This is an advance summary of a forthcoming article in the Oxford Research Encyclopedia of Planetary Science. Please check back later for the full article.
Asteroids 1 Ceres and 4 Vesta are the two largest asteroids in the asteroid belt, with mean diameters of 946 km and 525 km, respectively. Ceres was reclassified as a dwarf planet by the IAU (International Astronomical Union) as a result of their new dwarf planet definition, which is a body that (a) orbits the sun, (b) has enough mass to assume a nearly round shape, (c) has not cleared the neighborhood around its orbit, and (d) is not a moon. Our understanding of these two bodies has been revolutionized in the last decade by the success of the Dawn mission that visited both bodies. Vesta is an example of a small body that has been heated substantially, and differentiated into a metallic core, silicate mantle, and basaltic crust. Ceres is a volatile-rich rocky body that did not experience significant heating and therefore has only partially differentiated. These two contrasting bodies have been instrumental in learning how inner solar system material formed and evolved.
David A. Rothery
The history of volcanism on Mercury is almost the entire history of the formation of its crust. There are no recognized tracts of intact primary crust analogous to the Moon’s highland crust, probably because the density of Mercury’s iron-poor magma ocean was insufficient to enable crystalized silicate phases to float. Mercury’s surface consists of multiple generations of lavas. These were emplaced, rather like terrestrial “large igneous provinces” or LIPs, in their greatest volumes prior to about 3.5 Ga. Subsequently, erupted volumes decreased, and sites of effusive eruption became largely confined to crater floors. Plains lava surfaces younger than about 3.7 Ga have become scarred by sufficiently few impact craters that they are mapped as “smooth plains.” The older equivalents, which experienced the inner solar system’s “late heavy bombardment,” are mapped as intercrater plains. There is no consensus over whether plains with superimposed-crater characteristics that are intermediate between the smooth plains and intercrater plains end members can be consistently mapped as “intermediate plains.” However, any subdivision of the volcanic plains for mapping purposes arbitrarily splits apart a continuum.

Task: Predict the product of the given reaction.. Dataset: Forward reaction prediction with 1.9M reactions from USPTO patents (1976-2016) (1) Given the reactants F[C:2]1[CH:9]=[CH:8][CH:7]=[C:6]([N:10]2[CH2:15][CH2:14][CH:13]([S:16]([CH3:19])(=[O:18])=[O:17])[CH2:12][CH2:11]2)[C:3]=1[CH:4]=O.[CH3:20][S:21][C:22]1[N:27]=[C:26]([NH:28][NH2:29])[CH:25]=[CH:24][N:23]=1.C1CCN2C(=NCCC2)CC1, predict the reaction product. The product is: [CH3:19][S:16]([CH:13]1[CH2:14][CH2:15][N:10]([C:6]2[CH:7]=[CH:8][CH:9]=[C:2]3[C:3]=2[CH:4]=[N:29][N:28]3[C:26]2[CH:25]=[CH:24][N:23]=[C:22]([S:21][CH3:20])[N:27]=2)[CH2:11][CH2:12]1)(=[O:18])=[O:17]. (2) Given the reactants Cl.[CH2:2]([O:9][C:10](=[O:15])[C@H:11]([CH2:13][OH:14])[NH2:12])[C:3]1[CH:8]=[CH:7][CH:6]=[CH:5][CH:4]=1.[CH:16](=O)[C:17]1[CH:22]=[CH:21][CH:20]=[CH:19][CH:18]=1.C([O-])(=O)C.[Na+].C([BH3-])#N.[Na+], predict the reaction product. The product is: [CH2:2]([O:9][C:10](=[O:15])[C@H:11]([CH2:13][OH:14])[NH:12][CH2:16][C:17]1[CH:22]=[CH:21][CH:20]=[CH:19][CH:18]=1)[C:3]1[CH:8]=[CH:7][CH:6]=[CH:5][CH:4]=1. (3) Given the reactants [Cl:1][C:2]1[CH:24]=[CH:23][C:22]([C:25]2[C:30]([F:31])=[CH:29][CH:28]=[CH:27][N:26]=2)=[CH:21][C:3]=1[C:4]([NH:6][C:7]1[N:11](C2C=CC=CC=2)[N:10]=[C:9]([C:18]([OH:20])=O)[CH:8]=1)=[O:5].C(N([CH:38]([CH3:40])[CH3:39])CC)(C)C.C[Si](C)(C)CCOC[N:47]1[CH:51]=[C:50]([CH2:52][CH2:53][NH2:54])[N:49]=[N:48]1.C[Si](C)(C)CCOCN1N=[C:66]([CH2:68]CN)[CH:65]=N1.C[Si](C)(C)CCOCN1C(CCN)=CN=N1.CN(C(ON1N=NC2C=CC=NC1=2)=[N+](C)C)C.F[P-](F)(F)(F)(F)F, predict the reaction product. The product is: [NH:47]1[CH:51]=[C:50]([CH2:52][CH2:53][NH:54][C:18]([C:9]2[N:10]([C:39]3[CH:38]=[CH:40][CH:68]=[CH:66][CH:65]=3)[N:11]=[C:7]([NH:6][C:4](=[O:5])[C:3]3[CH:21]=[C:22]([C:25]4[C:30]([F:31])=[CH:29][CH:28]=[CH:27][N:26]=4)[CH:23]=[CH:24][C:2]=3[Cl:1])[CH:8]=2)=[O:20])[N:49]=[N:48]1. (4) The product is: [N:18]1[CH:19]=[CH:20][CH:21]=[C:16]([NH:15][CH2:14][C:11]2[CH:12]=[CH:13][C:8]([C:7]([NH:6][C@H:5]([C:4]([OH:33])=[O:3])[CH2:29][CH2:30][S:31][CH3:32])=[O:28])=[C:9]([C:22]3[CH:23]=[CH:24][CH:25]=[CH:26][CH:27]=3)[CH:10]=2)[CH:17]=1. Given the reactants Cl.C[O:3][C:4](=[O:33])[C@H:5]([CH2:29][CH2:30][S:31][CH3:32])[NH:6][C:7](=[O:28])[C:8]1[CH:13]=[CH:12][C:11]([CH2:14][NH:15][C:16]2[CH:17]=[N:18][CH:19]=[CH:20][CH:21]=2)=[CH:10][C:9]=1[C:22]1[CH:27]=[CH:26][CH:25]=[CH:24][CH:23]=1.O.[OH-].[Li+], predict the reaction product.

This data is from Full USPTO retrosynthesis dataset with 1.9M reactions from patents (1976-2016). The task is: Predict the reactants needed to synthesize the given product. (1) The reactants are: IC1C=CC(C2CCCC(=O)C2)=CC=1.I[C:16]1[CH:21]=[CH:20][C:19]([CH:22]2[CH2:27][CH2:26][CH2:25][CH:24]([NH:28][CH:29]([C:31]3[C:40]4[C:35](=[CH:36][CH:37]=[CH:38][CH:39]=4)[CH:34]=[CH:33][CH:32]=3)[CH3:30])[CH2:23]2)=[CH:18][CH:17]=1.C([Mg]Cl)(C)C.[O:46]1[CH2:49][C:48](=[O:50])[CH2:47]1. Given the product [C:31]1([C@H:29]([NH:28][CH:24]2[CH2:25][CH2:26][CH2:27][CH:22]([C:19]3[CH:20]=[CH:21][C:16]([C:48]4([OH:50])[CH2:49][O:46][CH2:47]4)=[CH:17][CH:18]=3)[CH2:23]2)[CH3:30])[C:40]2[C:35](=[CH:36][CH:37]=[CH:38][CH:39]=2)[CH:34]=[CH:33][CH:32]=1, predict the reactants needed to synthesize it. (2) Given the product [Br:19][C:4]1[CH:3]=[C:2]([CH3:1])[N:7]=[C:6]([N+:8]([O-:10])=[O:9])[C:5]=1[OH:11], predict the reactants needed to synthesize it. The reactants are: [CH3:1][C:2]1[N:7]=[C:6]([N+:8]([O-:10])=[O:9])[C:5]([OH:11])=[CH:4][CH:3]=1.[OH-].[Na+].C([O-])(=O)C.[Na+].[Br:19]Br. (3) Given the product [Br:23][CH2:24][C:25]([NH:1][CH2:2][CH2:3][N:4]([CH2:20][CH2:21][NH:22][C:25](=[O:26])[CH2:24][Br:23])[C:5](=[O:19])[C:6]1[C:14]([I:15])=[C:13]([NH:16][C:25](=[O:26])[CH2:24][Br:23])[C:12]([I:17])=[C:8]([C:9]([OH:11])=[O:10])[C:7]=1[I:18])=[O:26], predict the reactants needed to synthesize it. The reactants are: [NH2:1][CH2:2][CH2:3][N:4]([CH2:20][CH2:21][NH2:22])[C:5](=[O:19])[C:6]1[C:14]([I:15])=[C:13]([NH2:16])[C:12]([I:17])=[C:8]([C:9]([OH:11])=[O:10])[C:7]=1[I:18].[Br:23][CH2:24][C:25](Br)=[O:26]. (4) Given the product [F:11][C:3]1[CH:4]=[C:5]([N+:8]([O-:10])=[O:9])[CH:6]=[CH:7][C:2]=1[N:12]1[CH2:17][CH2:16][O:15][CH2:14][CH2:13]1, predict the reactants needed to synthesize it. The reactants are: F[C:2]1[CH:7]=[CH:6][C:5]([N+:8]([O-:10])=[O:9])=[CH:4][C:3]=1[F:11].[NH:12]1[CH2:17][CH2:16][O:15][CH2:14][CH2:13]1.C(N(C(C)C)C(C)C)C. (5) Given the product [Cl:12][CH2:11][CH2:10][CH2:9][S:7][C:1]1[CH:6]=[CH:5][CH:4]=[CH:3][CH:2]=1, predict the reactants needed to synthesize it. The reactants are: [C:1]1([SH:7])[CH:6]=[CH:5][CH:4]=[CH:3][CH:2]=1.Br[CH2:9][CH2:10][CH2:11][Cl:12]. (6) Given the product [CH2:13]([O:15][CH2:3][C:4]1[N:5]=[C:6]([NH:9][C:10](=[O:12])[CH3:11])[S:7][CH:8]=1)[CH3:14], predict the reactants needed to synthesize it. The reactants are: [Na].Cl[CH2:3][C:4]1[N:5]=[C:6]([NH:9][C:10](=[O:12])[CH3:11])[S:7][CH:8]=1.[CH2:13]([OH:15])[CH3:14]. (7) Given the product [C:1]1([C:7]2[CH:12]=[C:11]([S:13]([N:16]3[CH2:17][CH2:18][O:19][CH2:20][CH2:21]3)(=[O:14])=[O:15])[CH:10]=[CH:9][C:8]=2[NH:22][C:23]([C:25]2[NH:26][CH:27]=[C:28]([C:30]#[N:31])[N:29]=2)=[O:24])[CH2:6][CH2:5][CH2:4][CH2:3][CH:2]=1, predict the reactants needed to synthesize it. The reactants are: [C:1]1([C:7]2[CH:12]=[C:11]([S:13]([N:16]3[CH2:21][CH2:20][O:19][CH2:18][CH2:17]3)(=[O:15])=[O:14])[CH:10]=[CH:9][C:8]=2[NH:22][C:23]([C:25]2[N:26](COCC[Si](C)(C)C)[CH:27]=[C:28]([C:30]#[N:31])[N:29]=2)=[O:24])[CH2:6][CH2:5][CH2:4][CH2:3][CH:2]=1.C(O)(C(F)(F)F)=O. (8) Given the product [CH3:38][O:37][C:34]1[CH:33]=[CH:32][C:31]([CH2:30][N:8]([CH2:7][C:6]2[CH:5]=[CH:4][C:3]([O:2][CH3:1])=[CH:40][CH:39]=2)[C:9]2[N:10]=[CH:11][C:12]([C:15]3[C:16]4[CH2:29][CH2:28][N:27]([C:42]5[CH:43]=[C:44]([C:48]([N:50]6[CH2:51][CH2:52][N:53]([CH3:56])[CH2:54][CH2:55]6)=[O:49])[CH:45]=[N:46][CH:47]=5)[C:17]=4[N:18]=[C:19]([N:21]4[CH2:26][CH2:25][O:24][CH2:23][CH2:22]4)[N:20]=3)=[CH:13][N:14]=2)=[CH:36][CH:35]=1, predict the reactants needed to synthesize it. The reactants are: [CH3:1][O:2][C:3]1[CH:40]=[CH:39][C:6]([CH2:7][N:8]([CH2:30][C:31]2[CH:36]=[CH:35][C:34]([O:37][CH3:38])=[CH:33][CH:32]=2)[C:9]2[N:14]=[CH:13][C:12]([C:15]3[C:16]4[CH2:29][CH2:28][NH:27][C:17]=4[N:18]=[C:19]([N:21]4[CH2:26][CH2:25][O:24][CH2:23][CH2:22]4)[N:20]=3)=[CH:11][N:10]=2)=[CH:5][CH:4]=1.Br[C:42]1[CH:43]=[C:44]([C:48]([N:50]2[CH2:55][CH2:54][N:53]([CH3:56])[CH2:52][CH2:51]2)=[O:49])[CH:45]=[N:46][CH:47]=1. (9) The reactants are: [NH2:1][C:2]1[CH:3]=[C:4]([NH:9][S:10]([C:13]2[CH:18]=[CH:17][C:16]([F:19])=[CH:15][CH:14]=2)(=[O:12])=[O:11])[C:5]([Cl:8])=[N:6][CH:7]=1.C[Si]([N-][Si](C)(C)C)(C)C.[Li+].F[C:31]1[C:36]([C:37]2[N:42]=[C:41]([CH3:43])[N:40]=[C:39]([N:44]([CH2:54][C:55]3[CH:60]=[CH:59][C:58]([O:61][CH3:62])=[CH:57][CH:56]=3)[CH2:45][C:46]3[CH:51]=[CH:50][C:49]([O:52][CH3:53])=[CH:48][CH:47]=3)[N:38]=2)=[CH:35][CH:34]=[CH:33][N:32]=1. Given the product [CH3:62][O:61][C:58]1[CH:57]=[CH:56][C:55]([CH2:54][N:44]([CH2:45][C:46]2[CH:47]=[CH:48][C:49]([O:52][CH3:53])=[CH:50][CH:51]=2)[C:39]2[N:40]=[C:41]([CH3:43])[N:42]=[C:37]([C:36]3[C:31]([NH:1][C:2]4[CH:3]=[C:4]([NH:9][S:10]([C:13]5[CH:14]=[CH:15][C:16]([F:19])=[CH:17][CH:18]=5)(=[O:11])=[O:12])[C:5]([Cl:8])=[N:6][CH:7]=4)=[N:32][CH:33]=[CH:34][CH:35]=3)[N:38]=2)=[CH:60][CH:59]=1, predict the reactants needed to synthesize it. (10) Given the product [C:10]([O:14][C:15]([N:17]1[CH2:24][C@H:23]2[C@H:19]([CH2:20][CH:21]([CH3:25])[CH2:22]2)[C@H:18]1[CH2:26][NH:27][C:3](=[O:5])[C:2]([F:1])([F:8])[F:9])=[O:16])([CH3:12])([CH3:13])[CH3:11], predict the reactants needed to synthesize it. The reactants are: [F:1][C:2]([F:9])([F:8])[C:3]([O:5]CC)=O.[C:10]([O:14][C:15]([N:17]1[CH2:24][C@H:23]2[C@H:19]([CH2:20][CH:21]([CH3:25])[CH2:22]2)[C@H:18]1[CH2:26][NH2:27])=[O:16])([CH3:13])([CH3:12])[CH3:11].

The volcanic nature of Mercury’s smooth plains was ambiguous on the basis of the imagery returned by the first mission to Mercury, Mariner 10, which made three fly-bys in 1974–1975. Better and more complete imaging by MESSENGER (in orbit 2011–2015) removed any doubt by documenting innumerable ghost craters and wrinkle ridges. No source vents for the plains are apparent, but this is normal in LIPs where effusion rate and style characteristically flood the vent beneath its own products. However, there are good examples of broad, flat-bottomed valleys containing streamlined islands suggesting passage of fast-flowing low viscosity lava.
Although the causes of the mantle partial melting events supplying surface eruptions on Mercury are unclear, secular cooling of a small, one-plate planet such as Mercury would be expected to lead to the sort of temporal decrease in volcanic activity that is observed. Factors include loss of primordial heat and declining rate of radiogenic heat production (both of which would make mantle partial melting progressively harder), and thermal contraction of the planet (closing off ascent pathways).